RareX’s recasting of its flagship Cummins Range project from a rare earths (REE) play into a hybrid phosphate-REE development with the fertiliser being first off the rank has two advisory firms applauding the decision.

While recasting of roles in the entertainment world is often due to less than pleasant reasons, the company’s decision to fast track the project first as a direct shipping ore phosphate producer before getting to the REE mineralisation is predicated on achieving more favourable economic results.

RareX’s (ASX:REE) decision to use phosphate cut-off rather than a REE cut-off for Cummins Range led to a big resource upgrade to an Indicated and Inferred Resource of 519 million tonnes grading 0.32% total rare earth oxides (TREO) and 4.6% phosphate for contained resources of 1.6Mt TREO and 24Mt of phosphate.

While this is larger than Arafura Resources’ Nolans Bore project, it also has a lower grade though it is still comparable in contained TREOs to Yangibana.

However, Cummins Range does include a high grade zone of about 50Mt at more than 1% TREO, which compares very favourably in terms of scale and grade to other hard rock REE projects.

Development will be carried out in three stages, with initial DSO phosphate fertiliser phase involving the bulk mining of apatite mineral rock phosphate contained within the overburden, with trucking to Wyndham Port for transhipment to ocean going vessels.

Metallurgical testing of the likely DSO rock phosphate showed much higher bioavailability levels than the industry high-standard (9%) for use as direct application fertiliser which means they are likely to be able to lower their ore head grade and thus increase available volumes.

Stage 2 is the proposed installation of simple flotation beneficiation infrastructure in order to concentrate the lower grade phosphate minerals from the regolith materials in the deposit.

Metallurgical testwork has successfully upgraded circa 13% feed grade mineral phosphate to over 39% phosphate using typical flotation methods.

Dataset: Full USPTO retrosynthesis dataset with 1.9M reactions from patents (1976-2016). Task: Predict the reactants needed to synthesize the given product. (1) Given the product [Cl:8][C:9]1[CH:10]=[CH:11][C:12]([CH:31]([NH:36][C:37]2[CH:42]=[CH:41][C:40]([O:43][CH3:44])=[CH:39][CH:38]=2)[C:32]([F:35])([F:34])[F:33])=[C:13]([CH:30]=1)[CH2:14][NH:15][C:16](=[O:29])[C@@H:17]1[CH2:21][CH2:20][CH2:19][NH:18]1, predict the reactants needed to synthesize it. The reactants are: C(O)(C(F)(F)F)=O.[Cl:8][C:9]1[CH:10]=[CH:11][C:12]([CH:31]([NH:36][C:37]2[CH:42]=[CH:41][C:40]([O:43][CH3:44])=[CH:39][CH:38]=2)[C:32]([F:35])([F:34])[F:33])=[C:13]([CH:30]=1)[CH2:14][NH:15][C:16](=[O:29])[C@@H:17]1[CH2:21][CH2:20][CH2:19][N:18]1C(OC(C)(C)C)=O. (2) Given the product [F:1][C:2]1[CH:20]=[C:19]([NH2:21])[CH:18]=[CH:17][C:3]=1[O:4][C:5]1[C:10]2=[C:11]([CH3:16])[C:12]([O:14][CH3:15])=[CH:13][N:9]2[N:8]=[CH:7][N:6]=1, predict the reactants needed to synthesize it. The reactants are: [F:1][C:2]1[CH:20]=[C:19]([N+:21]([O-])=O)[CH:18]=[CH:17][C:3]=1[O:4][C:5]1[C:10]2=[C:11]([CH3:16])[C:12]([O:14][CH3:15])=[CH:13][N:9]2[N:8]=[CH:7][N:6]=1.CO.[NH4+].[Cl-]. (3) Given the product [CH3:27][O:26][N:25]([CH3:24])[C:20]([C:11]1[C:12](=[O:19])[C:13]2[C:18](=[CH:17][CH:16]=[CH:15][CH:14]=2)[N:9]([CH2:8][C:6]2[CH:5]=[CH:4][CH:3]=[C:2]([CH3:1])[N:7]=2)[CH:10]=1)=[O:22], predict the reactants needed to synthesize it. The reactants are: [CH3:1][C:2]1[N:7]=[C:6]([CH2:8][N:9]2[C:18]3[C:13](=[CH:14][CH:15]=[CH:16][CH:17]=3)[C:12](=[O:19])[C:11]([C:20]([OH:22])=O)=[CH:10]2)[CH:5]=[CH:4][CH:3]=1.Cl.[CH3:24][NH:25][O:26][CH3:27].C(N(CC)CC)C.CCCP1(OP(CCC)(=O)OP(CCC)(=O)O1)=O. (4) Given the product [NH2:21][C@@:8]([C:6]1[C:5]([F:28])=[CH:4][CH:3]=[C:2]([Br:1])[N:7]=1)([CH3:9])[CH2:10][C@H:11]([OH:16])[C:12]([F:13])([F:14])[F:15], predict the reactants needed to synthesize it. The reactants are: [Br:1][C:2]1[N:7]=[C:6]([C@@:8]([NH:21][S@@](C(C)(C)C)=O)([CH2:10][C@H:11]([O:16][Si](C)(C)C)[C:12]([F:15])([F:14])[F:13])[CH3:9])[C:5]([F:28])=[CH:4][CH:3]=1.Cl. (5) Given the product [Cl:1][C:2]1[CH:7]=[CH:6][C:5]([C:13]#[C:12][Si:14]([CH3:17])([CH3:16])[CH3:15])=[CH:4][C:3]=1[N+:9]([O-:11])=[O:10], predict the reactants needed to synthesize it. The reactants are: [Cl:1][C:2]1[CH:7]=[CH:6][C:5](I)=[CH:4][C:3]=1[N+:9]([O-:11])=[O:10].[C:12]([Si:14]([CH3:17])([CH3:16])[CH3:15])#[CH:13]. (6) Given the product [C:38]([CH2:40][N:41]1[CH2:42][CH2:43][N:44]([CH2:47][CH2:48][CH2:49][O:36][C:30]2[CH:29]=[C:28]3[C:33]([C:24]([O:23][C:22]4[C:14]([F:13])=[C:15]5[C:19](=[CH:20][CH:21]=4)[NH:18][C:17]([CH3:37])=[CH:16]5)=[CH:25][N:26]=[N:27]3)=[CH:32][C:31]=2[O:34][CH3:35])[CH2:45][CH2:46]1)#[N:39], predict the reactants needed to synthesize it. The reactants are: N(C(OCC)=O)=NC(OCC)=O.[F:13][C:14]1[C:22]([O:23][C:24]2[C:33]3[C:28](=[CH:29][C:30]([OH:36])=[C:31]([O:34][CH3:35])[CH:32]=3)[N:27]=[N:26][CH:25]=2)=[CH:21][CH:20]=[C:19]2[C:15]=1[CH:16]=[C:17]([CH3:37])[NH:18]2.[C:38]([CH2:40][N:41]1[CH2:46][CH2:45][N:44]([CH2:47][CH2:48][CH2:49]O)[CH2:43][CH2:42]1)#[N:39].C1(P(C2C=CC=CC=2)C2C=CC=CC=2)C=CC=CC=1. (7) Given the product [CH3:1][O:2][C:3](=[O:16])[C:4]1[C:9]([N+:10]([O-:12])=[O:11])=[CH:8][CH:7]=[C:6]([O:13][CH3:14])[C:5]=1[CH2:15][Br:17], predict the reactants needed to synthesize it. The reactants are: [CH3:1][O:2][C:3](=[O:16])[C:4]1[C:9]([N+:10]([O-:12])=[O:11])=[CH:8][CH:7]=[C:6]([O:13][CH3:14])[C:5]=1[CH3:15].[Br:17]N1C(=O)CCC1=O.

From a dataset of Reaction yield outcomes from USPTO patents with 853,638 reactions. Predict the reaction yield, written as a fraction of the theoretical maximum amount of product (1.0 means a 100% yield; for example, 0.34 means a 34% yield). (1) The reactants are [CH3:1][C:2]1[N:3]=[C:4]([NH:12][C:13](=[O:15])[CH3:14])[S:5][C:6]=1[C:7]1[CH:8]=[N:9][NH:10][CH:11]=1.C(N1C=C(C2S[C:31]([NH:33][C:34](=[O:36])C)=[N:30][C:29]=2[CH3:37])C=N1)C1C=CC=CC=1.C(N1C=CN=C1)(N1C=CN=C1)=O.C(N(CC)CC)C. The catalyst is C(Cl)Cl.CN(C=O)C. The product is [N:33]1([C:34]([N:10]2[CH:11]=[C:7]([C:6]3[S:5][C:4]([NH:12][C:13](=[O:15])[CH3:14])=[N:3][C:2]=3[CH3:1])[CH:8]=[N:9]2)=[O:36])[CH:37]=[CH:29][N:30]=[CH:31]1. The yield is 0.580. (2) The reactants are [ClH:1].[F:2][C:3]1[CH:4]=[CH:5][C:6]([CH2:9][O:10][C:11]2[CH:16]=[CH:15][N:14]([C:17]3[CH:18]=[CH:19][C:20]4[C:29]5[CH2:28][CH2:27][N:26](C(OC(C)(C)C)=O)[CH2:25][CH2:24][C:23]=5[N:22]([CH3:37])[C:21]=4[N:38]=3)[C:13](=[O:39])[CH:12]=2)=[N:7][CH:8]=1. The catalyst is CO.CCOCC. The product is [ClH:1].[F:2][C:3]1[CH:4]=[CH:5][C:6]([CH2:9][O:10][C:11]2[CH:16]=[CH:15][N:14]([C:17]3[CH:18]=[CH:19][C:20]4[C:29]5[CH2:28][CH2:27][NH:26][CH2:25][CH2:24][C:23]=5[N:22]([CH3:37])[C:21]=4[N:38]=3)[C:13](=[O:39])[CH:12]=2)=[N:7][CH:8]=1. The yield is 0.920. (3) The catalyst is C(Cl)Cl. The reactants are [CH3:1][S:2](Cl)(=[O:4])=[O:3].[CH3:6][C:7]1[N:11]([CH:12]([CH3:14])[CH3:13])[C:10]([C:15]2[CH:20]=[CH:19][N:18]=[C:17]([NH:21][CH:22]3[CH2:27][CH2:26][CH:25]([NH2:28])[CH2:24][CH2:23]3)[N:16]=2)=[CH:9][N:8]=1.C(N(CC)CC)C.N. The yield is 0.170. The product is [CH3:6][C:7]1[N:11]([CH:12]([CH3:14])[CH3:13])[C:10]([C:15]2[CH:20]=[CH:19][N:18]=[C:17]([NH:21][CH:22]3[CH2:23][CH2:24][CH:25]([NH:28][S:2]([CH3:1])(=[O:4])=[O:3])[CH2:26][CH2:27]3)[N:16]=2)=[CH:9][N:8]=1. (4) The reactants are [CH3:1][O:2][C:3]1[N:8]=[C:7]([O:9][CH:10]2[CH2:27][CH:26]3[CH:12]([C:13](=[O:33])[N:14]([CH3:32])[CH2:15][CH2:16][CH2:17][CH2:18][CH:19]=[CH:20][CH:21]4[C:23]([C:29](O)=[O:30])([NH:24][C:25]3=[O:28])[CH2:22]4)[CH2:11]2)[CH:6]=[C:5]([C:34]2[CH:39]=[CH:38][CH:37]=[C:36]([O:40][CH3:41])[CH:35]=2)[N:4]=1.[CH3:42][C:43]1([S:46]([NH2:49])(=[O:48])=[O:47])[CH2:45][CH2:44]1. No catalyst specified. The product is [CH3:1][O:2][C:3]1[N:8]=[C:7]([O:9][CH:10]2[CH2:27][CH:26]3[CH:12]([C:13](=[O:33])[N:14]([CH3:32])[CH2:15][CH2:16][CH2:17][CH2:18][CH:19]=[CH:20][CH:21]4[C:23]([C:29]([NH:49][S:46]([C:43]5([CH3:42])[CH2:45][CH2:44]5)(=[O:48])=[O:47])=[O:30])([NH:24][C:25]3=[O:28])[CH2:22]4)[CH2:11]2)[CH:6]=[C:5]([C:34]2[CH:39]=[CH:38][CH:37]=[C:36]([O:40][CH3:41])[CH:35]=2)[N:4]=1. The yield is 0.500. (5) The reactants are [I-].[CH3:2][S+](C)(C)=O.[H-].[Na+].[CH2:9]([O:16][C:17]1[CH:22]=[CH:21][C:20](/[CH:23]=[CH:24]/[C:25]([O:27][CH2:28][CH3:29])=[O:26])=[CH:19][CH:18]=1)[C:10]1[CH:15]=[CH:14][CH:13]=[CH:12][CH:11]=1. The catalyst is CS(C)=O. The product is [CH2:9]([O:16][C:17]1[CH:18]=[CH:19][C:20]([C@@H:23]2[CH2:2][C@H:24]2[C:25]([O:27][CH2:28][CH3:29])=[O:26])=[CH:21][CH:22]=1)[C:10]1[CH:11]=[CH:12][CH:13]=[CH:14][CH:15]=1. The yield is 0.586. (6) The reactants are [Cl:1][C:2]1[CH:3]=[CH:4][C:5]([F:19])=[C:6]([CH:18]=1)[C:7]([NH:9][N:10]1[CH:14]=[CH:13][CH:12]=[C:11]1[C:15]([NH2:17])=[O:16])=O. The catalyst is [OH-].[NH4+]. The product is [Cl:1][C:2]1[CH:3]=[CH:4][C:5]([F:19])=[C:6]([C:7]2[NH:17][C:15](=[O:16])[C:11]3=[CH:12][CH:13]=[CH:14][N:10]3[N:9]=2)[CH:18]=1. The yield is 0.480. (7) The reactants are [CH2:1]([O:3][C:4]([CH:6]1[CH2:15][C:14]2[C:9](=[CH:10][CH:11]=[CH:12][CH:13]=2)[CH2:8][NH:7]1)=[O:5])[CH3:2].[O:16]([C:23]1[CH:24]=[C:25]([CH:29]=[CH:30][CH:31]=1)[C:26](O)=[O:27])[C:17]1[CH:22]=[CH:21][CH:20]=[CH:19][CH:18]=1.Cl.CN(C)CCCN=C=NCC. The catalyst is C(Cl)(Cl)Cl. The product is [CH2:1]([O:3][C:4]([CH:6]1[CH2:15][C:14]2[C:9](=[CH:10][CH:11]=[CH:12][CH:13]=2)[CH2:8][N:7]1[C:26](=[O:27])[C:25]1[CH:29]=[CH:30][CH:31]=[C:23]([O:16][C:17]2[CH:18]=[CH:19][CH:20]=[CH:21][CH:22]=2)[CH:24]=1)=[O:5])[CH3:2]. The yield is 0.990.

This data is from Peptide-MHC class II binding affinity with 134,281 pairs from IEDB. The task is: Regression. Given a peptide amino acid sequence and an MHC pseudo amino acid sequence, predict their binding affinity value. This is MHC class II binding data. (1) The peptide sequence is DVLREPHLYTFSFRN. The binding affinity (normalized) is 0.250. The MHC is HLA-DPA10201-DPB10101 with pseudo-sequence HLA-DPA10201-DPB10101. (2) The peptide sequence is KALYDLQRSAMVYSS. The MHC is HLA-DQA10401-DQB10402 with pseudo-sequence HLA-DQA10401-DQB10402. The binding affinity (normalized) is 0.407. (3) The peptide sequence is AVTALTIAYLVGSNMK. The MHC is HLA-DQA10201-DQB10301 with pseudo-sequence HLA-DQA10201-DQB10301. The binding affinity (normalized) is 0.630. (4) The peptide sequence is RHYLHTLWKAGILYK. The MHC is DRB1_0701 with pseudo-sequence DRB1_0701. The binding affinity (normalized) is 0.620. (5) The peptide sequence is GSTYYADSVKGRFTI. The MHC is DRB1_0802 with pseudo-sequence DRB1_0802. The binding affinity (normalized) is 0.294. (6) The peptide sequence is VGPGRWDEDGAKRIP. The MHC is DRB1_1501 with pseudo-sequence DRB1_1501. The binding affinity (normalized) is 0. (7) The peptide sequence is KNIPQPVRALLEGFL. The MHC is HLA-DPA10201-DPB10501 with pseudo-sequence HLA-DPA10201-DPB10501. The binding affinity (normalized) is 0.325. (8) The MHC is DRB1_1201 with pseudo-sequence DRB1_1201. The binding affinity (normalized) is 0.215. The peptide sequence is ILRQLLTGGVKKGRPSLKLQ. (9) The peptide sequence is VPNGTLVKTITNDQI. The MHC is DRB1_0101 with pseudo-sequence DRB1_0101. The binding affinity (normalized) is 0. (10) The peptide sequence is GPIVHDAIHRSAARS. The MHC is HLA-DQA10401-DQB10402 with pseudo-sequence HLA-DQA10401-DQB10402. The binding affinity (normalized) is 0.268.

The upgraded phosphate material has shown good results on both bioavailability tests as well as lower deleterious element grades than industry standards for fertilisers.

RareX believes that high phosphorous extraction can be achieved with minimal rare earths loss during the phosphoric acid production process.

REEs will enter stage left in the third phase, which will see the expansion of the beneficiation plant in Stage 2 with the requisite capital upgrades to manage the high-grade rare-earth regolith and subsequently fresh rock material.

The resulting rare earth and phosphate concentrate is anticipated to be well suited for the phosphoric acid producers from Stage 2 as well as deriving rare earth credits from the product mix.

What the brokers say

RareX’s decision has drawn attention and has received the support of a couple of analysts who offered the following information in recent notes.

Corporate advisory firm Bridge Street Capital noted that the company’s decision transformed Cummins Range into what looked like a low capital intensity project with the early production of phosphate rock potentially with highly attractive returns.

“Project economics should be further enhanced as a pathway to commercialising the rare earths component held within the very large Cummins Range carbonatite-hosted orebody”, Bridge Street analyst Dr Chris Baker added.

“An updated scoping study due out mid-year should allow us to provide some valuation estimates for the project.

“With a market cap of around A$30m, REE is the least expensive of its peer group.”